This was previously published on New Plateaus.
Continuing the theme this week of looking at the evidence, let’s weigh in on the recently-resolved NFL referee uproar.
Since the preseason of this NFL season, one topic has dominated sports pages, airwaves, and the Internet: the replacement referees. As the referee union and the NFL were at odds in negotiating their contract, a whole new crew in zebra attire was needed to fill the void while talks stalled. Almost immediately, concerns from fans, media, and players echoed and officiating was under an ever-watchful eye. Inevitably, the refs made bad calls, but what was worse, many cracked under pressure and quickly demonstrated an overall incompetence.
Each week there were some egregious examples. In the Vikings-49ers game the refs mistakenly granted the 49ers an extra timeout. (This also happened in the Seahawks-Cardinals game the week before.) Key extra yardage was given to the Tennessee Titans after a penalty, putting them in field goal range to win. In the Ravens-Patriots game, there was a phantom pass interference call, and a overturned interception led to an easily-audible “BS” chant from the crowd in Baltimore. The games were getting out of hand. The icing on the cake was the Packers-Seahawks Monday night game when a bad call directly led to the game’s outcome.
Thankfully, this week, the league and the regular refs got their contract negotiated, and we can put this mess behind us.
Now. Here’s where we start to delve—because while it’s easy to just see and say that bad reffing led to the replacements’ ouster, there was more at work here than just their actions. And if we can look past the bad reffing, there’s an underlying and important lesson here in the power of hype. Check it out:
From the get-go, there was reasonable curiosity about how these new refs would do. Once they demonstrated their inability, people got nervous. More than that, the players, coaches, media, and fans took action and pounced.
On the field it was like a classroom vs. the substitute teacher. Coaches and players pushed the boundaries to see what they could get away with. In the face of all this pressure, some refs became even more shaken, and the situation snowballed. By the third week of the regular season, several coaches had been penalized and fined for touching, yelling, and coming out on the field at refs. Coaches like the Harbaugh brothers worsened the problem with their aggressiveness and then acted like they were being victims of unfair treatment.
Off the field was even more interesting. Many in the media couldn’t get enough of this brewing issue and covered it in a most dramatic fashion. Rarely was it: “I think the NFL should settle with the regular refs.” It was always, “This is a joke. This is pandemonium. The NFL is royally screwing this up.” A lot of fear. A lot of arrogance, too.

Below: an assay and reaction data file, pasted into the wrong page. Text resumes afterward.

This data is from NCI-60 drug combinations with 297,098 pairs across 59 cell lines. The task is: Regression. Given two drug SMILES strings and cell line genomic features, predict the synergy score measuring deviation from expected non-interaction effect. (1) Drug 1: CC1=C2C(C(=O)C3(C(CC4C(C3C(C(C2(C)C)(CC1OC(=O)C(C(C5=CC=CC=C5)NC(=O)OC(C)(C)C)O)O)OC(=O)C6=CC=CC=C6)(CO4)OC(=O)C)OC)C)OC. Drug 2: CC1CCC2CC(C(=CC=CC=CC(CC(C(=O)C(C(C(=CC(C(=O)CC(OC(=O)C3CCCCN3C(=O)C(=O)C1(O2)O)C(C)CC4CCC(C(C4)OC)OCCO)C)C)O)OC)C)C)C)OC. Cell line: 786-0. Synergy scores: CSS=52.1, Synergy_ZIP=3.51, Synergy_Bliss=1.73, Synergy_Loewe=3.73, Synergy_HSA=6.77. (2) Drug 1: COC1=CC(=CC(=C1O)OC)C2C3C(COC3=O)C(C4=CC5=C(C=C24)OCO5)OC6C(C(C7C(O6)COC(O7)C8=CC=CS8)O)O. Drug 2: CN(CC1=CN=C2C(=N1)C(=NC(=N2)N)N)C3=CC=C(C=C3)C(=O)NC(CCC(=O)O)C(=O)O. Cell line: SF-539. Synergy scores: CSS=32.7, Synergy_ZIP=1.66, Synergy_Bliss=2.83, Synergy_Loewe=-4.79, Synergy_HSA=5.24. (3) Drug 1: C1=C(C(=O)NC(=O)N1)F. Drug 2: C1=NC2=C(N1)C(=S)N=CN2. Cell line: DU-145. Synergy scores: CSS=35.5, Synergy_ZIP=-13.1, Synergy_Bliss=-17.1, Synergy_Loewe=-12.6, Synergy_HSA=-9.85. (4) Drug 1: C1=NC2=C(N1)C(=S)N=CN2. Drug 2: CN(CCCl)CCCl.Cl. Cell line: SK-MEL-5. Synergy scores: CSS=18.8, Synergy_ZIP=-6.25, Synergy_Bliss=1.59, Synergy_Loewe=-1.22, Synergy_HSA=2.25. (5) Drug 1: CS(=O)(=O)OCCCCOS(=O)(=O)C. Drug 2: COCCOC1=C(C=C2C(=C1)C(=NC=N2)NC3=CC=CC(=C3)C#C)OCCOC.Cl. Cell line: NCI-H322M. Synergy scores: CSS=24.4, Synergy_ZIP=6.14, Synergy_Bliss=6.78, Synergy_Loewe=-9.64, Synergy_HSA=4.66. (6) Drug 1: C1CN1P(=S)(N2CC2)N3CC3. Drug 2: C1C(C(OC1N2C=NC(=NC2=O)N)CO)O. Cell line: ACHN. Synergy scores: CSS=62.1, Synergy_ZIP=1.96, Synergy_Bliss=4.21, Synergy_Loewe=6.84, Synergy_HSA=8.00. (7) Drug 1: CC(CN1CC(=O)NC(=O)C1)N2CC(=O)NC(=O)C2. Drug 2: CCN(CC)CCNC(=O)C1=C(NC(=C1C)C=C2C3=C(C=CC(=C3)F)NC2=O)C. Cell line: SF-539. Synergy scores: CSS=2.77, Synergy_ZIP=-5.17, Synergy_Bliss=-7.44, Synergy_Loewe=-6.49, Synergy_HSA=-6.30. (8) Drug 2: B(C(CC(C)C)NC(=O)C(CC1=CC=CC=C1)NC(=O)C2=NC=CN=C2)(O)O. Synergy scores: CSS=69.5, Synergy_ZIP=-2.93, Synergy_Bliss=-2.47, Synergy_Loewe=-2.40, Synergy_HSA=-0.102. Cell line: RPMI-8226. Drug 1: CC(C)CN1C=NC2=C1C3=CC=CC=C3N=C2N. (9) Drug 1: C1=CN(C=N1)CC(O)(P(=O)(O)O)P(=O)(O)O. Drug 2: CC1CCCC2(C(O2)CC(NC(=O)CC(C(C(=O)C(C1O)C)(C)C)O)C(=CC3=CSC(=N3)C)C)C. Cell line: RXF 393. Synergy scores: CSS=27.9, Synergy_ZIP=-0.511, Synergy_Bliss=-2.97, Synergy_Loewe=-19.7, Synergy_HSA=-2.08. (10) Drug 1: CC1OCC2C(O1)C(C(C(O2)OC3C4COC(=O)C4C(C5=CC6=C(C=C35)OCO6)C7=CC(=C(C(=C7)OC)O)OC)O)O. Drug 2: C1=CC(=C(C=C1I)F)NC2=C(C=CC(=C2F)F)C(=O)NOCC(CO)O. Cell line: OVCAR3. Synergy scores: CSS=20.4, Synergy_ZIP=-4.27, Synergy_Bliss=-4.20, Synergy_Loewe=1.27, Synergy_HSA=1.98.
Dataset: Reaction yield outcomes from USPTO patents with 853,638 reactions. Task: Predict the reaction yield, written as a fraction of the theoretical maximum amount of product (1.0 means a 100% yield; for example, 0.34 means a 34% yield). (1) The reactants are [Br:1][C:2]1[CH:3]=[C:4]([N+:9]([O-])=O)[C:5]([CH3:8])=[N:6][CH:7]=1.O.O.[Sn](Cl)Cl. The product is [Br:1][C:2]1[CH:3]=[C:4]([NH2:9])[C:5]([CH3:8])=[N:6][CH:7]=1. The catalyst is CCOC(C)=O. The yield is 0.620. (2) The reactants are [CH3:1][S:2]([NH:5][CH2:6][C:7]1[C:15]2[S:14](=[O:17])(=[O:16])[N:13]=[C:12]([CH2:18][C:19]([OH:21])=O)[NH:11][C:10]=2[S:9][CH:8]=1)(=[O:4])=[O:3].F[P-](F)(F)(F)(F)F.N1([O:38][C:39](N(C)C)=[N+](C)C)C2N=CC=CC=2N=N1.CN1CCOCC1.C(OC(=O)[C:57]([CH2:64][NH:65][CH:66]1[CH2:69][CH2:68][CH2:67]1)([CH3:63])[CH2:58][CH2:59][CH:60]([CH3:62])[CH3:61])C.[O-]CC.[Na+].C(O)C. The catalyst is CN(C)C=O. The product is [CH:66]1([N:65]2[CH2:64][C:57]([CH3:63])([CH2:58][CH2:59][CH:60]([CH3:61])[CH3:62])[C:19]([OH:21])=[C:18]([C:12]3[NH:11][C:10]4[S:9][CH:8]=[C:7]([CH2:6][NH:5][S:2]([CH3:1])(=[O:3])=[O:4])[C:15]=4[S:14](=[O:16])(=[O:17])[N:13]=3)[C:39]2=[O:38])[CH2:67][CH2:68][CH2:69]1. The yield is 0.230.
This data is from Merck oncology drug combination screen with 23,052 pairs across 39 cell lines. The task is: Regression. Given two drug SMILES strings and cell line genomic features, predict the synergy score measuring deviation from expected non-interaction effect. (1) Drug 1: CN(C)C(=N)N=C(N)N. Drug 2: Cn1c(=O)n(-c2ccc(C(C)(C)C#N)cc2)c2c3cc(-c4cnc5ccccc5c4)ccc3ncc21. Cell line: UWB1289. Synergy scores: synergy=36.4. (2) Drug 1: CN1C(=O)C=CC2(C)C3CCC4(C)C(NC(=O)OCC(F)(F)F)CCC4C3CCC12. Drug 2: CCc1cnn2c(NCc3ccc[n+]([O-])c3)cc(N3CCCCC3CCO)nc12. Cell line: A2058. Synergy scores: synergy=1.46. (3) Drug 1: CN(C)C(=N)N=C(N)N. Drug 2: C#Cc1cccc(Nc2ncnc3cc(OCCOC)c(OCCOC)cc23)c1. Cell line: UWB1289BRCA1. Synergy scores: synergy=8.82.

I heard it in the voice of KFAN talker, Dan Barrierro, whose usual level-headedness and independence has gained him a rich following and reputation, but whose tendency over this story was to repeatedly remind listeners why the NFL is wrong and he is right. This “piling on” seemed similar to any instance one disparages and makes fun of another person or institution: it provided a sense of satisfaction for the criticizer. Barrierro’s show became a chance for the host and listeners to verbally ransack the NFL as one gossips about someone having an affair.
Many in the media targeted the NFL, revealing our country’s attachment to football. We react strongest to that which we care most about. So we had the hyperbolic, sky-is-falling, doomsday narrative that the NFL was under threat by this fiasco, that it was being destroyed by this problem.
Coming together, the players bought into this hype. In reaction to the Monday night game, Packer players weren’t so much athletes, but actors, playing the part of someone who underwent a serious tragedy. They played the victim well—morose, defeated, an “I just don’t know what to do, man” demeanor. It was as if a serious injustice on par of Plessy v. Ferguson took place.
The drastic exaggerations continued the following day. The Internet buzzed with “worst call ever” all over newspaper websites, The New York Daily News reading “ … scab ref made arguably the worst call in NFL history.”
Worst call ever? Not even close. There were two players fighting for the football—albeit one had control and one didn’t. But the phantom pass interference call the night before in the Ravens-Patriots game was worse, and how many other phantom interference or erroneous roughing the kicker penalties have been called in the history of football? I bet if someone looked back on all the footage, you’d find 1000 calls worse than the Monday night call. Changing sports, and just off the top of my head, Joe Mauer hit what would have been a double in a crucial late stage of a Twins-Yankees playoff game a few years back. The ball was ruled foul when it was a good two-three feet in play. How do you screw that up?! That call was way worse and during the playoffs.
The things people believe, the reality they assume when hype is afoot is worthy to notice.
The first month of the NFL season is a case study for sociology text books. I have to wonder how it didn’t cross the writers’ and editors’ minds that what they were printing and publishing were exaggerations and outright inaccuracies. I have to wonder how differently things would have gone in this case—in countless other causes and issues—if hype weren’t such a factor.
It’s important to appreciate, because when it’s not about sports, hype can be a dangerous phenomena or even a tool used by others to dictate our thoughts and actions on matters much more serious. It serves us, then, to use these less-serious examples to be more self-conscious and separate ourselves from being led astray by the power of hype-fever.
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Image credit: shawncampbell/Flickr